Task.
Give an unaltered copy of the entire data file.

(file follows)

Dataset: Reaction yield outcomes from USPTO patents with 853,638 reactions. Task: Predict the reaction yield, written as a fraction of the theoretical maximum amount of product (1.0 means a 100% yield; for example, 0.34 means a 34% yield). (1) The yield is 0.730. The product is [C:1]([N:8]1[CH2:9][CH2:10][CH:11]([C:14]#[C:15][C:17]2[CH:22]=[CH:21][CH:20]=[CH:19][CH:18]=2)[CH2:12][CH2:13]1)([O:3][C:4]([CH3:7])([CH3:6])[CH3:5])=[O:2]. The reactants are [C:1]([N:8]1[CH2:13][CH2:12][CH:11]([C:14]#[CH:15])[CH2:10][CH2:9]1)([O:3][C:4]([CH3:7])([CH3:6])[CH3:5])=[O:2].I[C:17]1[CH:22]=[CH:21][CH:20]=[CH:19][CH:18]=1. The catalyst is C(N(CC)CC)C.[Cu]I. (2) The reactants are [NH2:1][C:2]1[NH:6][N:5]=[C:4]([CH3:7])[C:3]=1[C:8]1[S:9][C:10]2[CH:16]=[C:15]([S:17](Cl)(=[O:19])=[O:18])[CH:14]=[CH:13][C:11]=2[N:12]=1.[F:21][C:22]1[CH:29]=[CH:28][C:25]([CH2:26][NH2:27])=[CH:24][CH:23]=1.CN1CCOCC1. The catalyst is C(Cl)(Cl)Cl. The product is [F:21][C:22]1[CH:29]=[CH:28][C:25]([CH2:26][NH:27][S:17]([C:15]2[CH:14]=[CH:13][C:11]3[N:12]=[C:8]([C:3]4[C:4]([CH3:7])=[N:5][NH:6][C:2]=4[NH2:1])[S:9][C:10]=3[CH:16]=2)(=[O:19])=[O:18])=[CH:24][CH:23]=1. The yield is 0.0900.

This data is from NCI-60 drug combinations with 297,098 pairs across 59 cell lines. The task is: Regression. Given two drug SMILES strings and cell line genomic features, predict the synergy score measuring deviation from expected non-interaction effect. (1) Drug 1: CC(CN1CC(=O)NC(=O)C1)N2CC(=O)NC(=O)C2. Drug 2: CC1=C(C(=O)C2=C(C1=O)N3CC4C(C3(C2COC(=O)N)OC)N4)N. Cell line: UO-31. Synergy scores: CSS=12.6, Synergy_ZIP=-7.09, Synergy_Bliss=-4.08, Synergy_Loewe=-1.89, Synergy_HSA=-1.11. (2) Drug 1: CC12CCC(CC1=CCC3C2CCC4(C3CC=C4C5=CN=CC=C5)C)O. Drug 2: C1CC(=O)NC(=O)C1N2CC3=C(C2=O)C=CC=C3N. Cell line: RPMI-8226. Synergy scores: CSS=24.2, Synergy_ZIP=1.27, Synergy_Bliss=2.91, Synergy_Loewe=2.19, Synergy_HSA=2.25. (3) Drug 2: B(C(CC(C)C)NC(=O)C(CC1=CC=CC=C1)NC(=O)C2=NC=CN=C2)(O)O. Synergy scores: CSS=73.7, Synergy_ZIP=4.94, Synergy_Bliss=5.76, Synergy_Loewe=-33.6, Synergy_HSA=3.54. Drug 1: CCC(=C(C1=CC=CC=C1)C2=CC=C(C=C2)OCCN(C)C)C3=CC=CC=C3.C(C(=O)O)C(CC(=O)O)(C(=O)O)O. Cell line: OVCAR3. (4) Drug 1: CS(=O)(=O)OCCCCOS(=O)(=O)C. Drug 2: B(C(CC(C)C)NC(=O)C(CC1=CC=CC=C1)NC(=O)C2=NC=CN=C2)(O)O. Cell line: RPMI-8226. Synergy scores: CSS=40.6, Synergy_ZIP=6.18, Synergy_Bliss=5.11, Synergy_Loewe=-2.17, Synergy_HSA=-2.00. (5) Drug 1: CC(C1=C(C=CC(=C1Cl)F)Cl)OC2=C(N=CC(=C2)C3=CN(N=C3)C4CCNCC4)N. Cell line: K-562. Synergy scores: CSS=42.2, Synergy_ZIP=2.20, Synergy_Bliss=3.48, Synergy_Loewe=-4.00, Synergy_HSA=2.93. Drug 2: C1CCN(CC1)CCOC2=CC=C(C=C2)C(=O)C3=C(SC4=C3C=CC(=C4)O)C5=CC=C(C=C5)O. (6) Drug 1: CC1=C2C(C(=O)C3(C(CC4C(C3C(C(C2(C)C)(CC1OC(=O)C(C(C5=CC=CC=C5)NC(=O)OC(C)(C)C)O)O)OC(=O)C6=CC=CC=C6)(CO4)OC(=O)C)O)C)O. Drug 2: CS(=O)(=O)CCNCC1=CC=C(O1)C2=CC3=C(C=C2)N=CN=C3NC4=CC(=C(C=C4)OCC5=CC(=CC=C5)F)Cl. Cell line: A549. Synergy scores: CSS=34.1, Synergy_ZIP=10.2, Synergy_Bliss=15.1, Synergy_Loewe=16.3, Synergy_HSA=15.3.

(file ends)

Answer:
Dataset: Reaction yield outcomes from USPTO patents with 853,638 reactions. Task: Predict the reaction yield, written as a fraction of the theoretical maximum amount of product (1.0 means a 100% yield; for example, 0.34 means a 34% yield). (1) The yield is 0.730. The product is [C:1]([N:8]1[CH2:9][CH2:10][CH:11]([C:14]#[C:15][C:17]2[CH:22]=[CH:21][CH:20]=[CH:19][CH:18]=2)[CH2:12][CH2:13]1)([O:3][C:4]([CH3:7])([CH3:6])[CH3:5])=[O:2]. The reactants are [C:1]([N:8]1[CH2:13][CH2:12][CH:11]([C:14]#[CH:15])[CH2:10][CH2:9]1)([O:3][C:4]([CH3:7])([CH3:6])[CH3:5])=[O:2].I[C:17]1[CH:22]=[CH:21][CH:20]=[CH:19][CH:18]=1. The catalyst is C(N(CC)CC)C.[Cu]I. (2) The reactants are [NH2:1][C:2]1[NH:6][N:5]=[C:4]([CH3:7])[C:3]=1[C:8]1[S:9][C:10]2[CH:16]=[C:15]([S:17](Cl)(=[O:19])=[O:18])[CH:14]=[CH:13][C:11]=2[N:12]=1.[F:21][C:22]1[CH:29]=[CH:28][C:25]([CH2:26][NH2:27])=[CH:24][CH:23]=1.CN1CCOCC1. The catalyst is C(Cl)(Cl)Cl. The product is [F:21][C:22]1[CH:29]=[CH:28][C:25]([CH2:26][NH:27][S:17]([C:15]2[CH:14]=[CH:13][C:11]3[N:12]=[C:8]([C:3]4[C:4]([CH3:7])=[N:5][NH:6][C:2]=4[NH2:1])[S:9][C:10]=3[CH:16]=2)(=[O:19])=[O:18])=[CH:24][CH:23]=1. The yield is 0.0900.

This data is from NCI-60 drug combinations with 297,098 pairs across 59 cell lines. The task is: Regression. Given two drug SMILES strings and cell line genomic features, predict the synergy score measuring deviation from expected non-interaction effect. (1) Drug 1: CC(CN1CC(=O)NC(=O)C1)N2CC(=O)NC(=O)C2. Drug 2: CC1=C(C(=O)C2=C(C1=O)N3CC4C(C3(C2COC(=O)N)OC)N4)N. Cell line: UO-31. Synergy scores: CSS=12.6, Synergy_ZIP=-7.09, Synergy_Bliss=-4.08, Synergy_Loewe=-1.89, Synergy_HSA=-1.11. (2) Drug 1: CC12CCC(CC1=CCC3C2CCC4(C3CC=C4C5=CN=CC=C5)C)O. Drug 2: C1CC(=O)NC(=O)C1N2CC3=C(C2=O)C=CC=C3N. Cell line: RPMI-8226. Synergy scores: CSS=24.2, Synergy_ZIP=1.27, Synergy_Bliss=2.91, Synergy_Loewe=2.19, Synergy_HSA=2.25. (3) Drug 2: B(C(CC(C)C)NC(=O)C(CC1=CC=CC=C1)NC(=O)C2=NC=CN=C2)(O)O. Synergy scores: CSS=73.7, Synergy_ZIP=4.94, Synergy_Bliss=5.76, Synergy_Loewe=-33.6, Synergy_HSA=3.54. Drug 1: CCC(=C(C1=CC=CC=C1)C2=CC=C(C=C2)OCCN(C)C)C3=CC=CC=C3.C(C(=O)O)C(CC(=O)O)(C(=O)O)O. Cell line: OVCAR3. (4) Drug 1: CS(=O)(=O)OCCCCOS(=O)(=O)C. Drug 2: B(C(CC(C)C)NC(=O)C(CC1=CC=CC=C1)NC(=O)C2=NC=CN=C2)(O)O. Cell line: RPMI-8226. Synergy scores: CSS=40.6, Synergy_ZIP=6.18, Synergy_Bliss=5.11, Synergy_Loewe=-2.17, Synergy_HSA=-2.00. (5) Drug 1: CC(C1=C(C=CC(=C1Cl)F)Cl)OC2=C(N=CC(=C2)C3=CN(N=C3)C4CCNCC4)N. Cell line: K-562. Synergy scores: CSS=42.2, Synergy_ZIP=2.20, Synergy_Bliss=3.48, Synergy_Loewe=-4.00, Synergy_HSA=2.93. Drug 2: C1CCN(CC1)CCOC2=CC=C(C=C2)C(=O)C3=C(SC4=C3C=CC(=C4)O)C5=CC=C(C=C5)O. (6) Drug 1: CC1=C2C(C(=O)C3(C(CC4C(C3C(C(C2(C)C)(CC1OC(=O)C(C(C5=CC=CC=C5)NC(=O)OC(C)(C)C)O)O)OC(=O)C6=CC=CC=C6)(CO4)OC(=O)C)O)C)O. Drug 2: CS(=O)(=O)CCNCC1=CC=C(O1)C2=CC3=C(C=C2)N=CN=C3NC4=CC(=C(C=C4)OCC5=CC(=CC=C5)F)Cl. Cell line: A549. Synergy scores: CSS=34.1, Synergy_ZIP=10.2, Synergy_Bliss=15.1, Synergy_Loewe=16.3, Synergy_HSA=15.3.